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    "The problem is that in the current architecture I can't dependency inject the repository in a Service class with the IConcreteRepository interface, because it's lacking a lot of methods." It's really hard to understand your problem if you don't actually show where your GetByIdAsync method was originally defined. Based on your comments I would guess that this method is defined in the IConcreteRepository or any of its ancestors, but your question seems to assert that that's not the case. A concrete example would really help in identifying the problem. – Flater Jun 4 at 9:57
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    Yes, it's not important. I added it to show why I split the IRepository and IConcreteRepository on 2 different interfaces. But you're right. – Nikolai Jun 4 at 9:58
  • I suggest removing it then, as this question is quite the jungle of inheritance already. Boiling things down to their core essentials should always be the first step before even posting an answer as it often reveals the problem/solution by itself (and if it doesn't, the question you end up posting will be a lot clearer for others). – Flater Jun 4 at 10:00
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    @Flater Most of the methods are declared in either BaseEntityFrameworkRepository or its child BaseEntityRepository. IConcreteRepository is lacking a lot of methods. – Nikolai Jun 4 at 10:02
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I can't dependency inject the repository in a Service class with the IConcreteRepository interface, because it's lacking a lot of methods

Phrasing matters here. You can inject the repository as an IConcreteRepository, but you can't do much with the IConcreteRepository after it's injected, since its contract is lacking many of the methods that you'd want to make use of.

The solution is quite simple. Either:

  • Add the necessary methods to the contract of the type you're injecting
  • Use an appropriate injected type that contains the methods you're looking for (BaseEntityFrameworkRepository would be the preferred type in your example as it contains the things you're looking for)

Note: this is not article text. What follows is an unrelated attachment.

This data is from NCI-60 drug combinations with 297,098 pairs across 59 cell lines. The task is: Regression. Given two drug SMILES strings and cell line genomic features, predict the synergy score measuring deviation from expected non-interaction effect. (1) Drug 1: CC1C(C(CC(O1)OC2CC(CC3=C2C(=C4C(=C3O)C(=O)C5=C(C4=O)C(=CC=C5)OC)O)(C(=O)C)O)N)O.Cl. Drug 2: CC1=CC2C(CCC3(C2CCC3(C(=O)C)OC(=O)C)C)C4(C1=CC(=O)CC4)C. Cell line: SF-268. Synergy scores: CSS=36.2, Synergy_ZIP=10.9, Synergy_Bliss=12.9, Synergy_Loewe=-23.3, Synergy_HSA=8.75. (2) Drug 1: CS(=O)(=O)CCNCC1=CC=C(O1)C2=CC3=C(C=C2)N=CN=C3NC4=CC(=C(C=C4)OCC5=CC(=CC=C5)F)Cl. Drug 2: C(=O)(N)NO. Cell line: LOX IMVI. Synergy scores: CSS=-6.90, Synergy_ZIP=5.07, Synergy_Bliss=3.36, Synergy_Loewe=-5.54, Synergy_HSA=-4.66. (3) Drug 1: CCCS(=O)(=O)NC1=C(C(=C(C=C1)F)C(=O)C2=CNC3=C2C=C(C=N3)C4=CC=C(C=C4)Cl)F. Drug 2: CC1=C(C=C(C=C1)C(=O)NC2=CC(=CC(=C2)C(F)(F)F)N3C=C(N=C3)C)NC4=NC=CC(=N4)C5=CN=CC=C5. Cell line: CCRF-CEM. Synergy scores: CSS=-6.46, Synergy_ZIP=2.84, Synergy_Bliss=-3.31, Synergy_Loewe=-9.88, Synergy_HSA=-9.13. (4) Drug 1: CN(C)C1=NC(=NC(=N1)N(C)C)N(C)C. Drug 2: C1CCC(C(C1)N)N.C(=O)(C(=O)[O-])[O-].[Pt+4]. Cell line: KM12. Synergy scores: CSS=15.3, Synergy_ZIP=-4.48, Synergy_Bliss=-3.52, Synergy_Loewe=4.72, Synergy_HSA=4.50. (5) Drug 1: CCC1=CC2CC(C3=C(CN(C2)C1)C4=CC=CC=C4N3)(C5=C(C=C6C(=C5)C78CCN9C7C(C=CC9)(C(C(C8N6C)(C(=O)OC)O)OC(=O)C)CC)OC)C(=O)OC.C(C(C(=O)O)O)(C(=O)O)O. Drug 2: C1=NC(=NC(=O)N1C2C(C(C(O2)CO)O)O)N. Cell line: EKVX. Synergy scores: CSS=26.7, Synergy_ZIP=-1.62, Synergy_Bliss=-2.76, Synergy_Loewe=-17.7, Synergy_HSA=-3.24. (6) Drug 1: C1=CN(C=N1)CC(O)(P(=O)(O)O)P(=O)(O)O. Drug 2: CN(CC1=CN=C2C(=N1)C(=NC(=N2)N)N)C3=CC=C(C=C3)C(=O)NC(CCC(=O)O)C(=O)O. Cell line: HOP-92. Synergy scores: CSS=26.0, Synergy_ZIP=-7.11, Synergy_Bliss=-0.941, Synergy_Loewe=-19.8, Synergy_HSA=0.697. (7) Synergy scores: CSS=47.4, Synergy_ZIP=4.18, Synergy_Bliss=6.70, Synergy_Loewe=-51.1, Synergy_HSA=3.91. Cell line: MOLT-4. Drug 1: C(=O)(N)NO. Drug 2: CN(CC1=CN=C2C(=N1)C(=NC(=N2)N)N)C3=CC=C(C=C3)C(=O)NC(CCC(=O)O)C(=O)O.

I'm unsure why you haven't just moved the necessary method definitions to the interface, i.e. in your current example:

public interface IConcreteRepository<TEntity, TId> where TEntity : class
{
     Task<TEntity> GetByIdAsync(TId id);
}

But this solution is so straightforward compared to the much more complex architecture you've set up that I'm genuinely unsure whether there's a more advanced consideration you haven't communicated yet, or whether you've bitten off more than you can chew and have massively overengineered your architecture. My gut is telling me the latter.

| improve this answer | |
0

The answer is Decorator pattern.

Creating 2nd implementation of IConcreteRepository but this time wrapping already existing repository (the other implementation of IConcreteRepository). Injecting already existing repository through the constructor allows the abstract BaseDecoratedRepository to wrap all of the IConcreteRepository methods by calling them through the injected private repository. Then it's easy to create a DecoratedConcreteRepository implementation that will have all of the wrapped methods and can add the EXTRA methods declared in its own IDecoratedConcreteRepository interface that implements IConcreteRepository.

This way the decorated class will have his own interface and the default implementation will remain Closed for modification and extended with the decorated variant. Open-closed principle not violated. Problem solved.